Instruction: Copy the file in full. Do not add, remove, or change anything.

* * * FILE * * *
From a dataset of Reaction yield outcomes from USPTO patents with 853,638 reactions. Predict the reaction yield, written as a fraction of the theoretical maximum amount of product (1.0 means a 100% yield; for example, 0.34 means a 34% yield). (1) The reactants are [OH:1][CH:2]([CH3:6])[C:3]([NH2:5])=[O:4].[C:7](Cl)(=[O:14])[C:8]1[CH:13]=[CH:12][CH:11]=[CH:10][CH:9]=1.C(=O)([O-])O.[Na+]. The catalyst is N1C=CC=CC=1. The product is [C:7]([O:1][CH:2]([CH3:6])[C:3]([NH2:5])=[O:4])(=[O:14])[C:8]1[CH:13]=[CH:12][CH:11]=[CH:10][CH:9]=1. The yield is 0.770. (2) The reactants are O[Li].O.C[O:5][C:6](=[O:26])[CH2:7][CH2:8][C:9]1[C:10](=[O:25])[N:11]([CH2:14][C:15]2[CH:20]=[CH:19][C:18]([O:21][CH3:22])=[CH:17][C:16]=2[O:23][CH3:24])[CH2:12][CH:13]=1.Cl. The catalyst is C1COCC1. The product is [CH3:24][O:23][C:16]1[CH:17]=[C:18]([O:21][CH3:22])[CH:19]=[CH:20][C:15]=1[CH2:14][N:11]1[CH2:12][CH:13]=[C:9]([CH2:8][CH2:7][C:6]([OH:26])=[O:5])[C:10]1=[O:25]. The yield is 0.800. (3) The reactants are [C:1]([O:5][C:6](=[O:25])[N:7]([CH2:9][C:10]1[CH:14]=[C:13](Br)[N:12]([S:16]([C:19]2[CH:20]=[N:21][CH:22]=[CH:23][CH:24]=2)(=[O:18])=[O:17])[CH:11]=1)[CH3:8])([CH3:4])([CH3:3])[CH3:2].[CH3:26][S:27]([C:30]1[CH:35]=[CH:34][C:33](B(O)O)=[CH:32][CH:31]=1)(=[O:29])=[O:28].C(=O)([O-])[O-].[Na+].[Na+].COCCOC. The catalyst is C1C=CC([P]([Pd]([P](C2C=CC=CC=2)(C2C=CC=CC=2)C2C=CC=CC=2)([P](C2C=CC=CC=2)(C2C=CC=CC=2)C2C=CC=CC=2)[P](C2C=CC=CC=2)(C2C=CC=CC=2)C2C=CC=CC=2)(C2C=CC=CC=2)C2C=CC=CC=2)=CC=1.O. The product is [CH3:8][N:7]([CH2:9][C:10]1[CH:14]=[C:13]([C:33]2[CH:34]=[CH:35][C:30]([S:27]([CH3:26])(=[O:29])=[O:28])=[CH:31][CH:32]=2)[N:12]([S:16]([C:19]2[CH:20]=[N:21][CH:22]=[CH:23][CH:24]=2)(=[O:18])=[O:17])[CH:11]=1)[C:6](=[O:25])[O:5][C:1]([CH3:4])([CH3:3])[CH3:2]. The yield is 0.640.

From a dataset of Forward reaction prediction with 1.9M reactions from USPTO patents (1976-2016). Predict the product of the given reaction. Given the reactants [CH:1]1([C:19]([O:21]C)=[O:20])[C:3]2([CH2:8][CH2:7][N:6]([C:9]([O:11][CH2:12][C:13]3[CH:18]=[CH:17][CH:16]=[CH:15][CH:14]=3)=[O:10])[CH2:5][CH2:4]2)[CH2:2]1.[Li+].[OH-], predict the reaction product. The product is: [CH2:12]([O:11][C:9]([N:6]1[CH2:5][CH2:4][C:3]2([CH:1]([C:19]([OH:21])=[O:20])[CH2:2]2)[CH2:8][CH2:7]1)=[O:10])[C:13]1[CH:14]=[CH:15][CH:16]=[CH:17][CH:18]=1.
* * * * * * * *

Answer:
From a dataset of Reaction yield outcomes from USPTO patents with 853,638 reactions. Predict the reaction yield, written as a fraction of the theoretical maximum amount of product (1.0 means a 100% yield; for example, 0.34 means a 34% yield). (1) The reactants are [OH:1][CH:2]([CH3:6])[C:3]([NH2:5])=[O:4].[C:7](Cl)(=[O:14])[C:8]1[CH:13]=[CH:12][CH:11]=[CH:10][CH:9]=1.C(=O)([O-])O.[Na+]. The catalyst is N1C=CC=CC=1. The product is [C:7]([O:1][CH:2]([CH3:6])[C:3]([NH2:5])=[O:4])(=[O:14])[C:8]1[CH:13]=[CH:12][CH:11]=[CH:10][CH:9]=1. The yield is 0.770. (2) The reactants are O[Li].O.C[O:5][C:6](=[O:26])[CH2:7][CH2:8][C:9]1[C:10](=[O:25])[N:11]([CH2:14][C:15]2[CH:20]=[CH:19][C:18]([O:21][CH3:22])=[CH:17][C:16]=2[O:23][CH3:24])[CH2:12][CH:13]=1.Cl. The catalyst is C1COCC1. The product is [CH3:24][O:23][C:16]1[CH:17]=[C:18]([O:21][CH3:22])[CH:19]=[CH:20][C:15]=1[CH2:14][N:11]1[CH2:12][CH:13]=[C:9]([CH2:8][CH2:7][C:6]([OH:26])=[O:5])[C:10]1=[O:25]. The yield is 0.800. (3) The reactants are [C:1]([O:5][C:6](=[O:25])[N:7]([CH2:9][C:10]1[CH:14]=[C:13](Br)[N:12]([S:16]([C:19]2[CH:20]=[N:21][CH:22]=[CH:23][CH:24]=2)(=[O:18])=[O:17])[CH:11]=1)[CH3:8])([CH3:4])([CH3:3])[CH3:2].[CH3:26][S:27]([C:30]1[CH:35]=[CH:34][C:33](B(O)O)=[CH:32][CH:31]=1)(=[O:29])=[O:28].C(=O)([O-])[O-].[Na+].[Na+].COCCOC. The catalyst is C1C=CC([P]([Pd]([P](C2C=CC=CC=2)(C2C=CC=CC=2)C2C=CC=CC=2)([P](C2C=CC=CC=2)(C2C=CC=CC=2)C2C=CC=CC=2)[P](C2C=CC=CC=2)(C2C=CC=CC=2)C2C=CC=CC=2)(C2C=CC=CC=2)C2C=CC=CC=2)=CC=1.O. The product is [CH3:8][N:7]([CH2:9][C:10]1[CH:14]=[C:13]([C:33]2[CH:34]=[CH:35][C:30]([S:27]([CH3:26])(=[O:29])=[O:28])=[CH:31][CH:32]=2)[N:12]([S:16]([C:19]2[CH:20]=[N:21][CH:22]=[CH:23][CH:24]=2)(=[O:18])=[O:17])[CH:11]=1)[C:6](=[O:25])[O:5][C:1]([CH3:4])([CH3:3])[CH3:2]. The yield is 0.640.

From a dataset of Forward reaction prediction with 1.9M reactions from USPTO patents (1976-2016). Predict the product of the given reaction. Given the reactants [CH:1]1([C:19]([O:21]C)=[O:20])[C:3]2([CH2:8][CH2:7][N:6]([C:9]([O:11][CH2:12][C:13]3[CH:18]=[CH:17][CH:16]=[CH:15][CH:14]=3)=[O:10])[CH2:5][CH2:4]2)[CH2:2]1.[Li+].[OH-], predict the reaction product. The product is: [CH2:12]([O:11][C:9]([N:6]1[CH2:5][CH2:4][C:3]2([CH:1]([C:19]([OH:21])=[O:20])[CH2:2]2)[CH2:8][CH2:7]1)=[O:10])[C:13]1[CH:14]=[CH:15][CH:16]=[CH:17][CH:18]=1.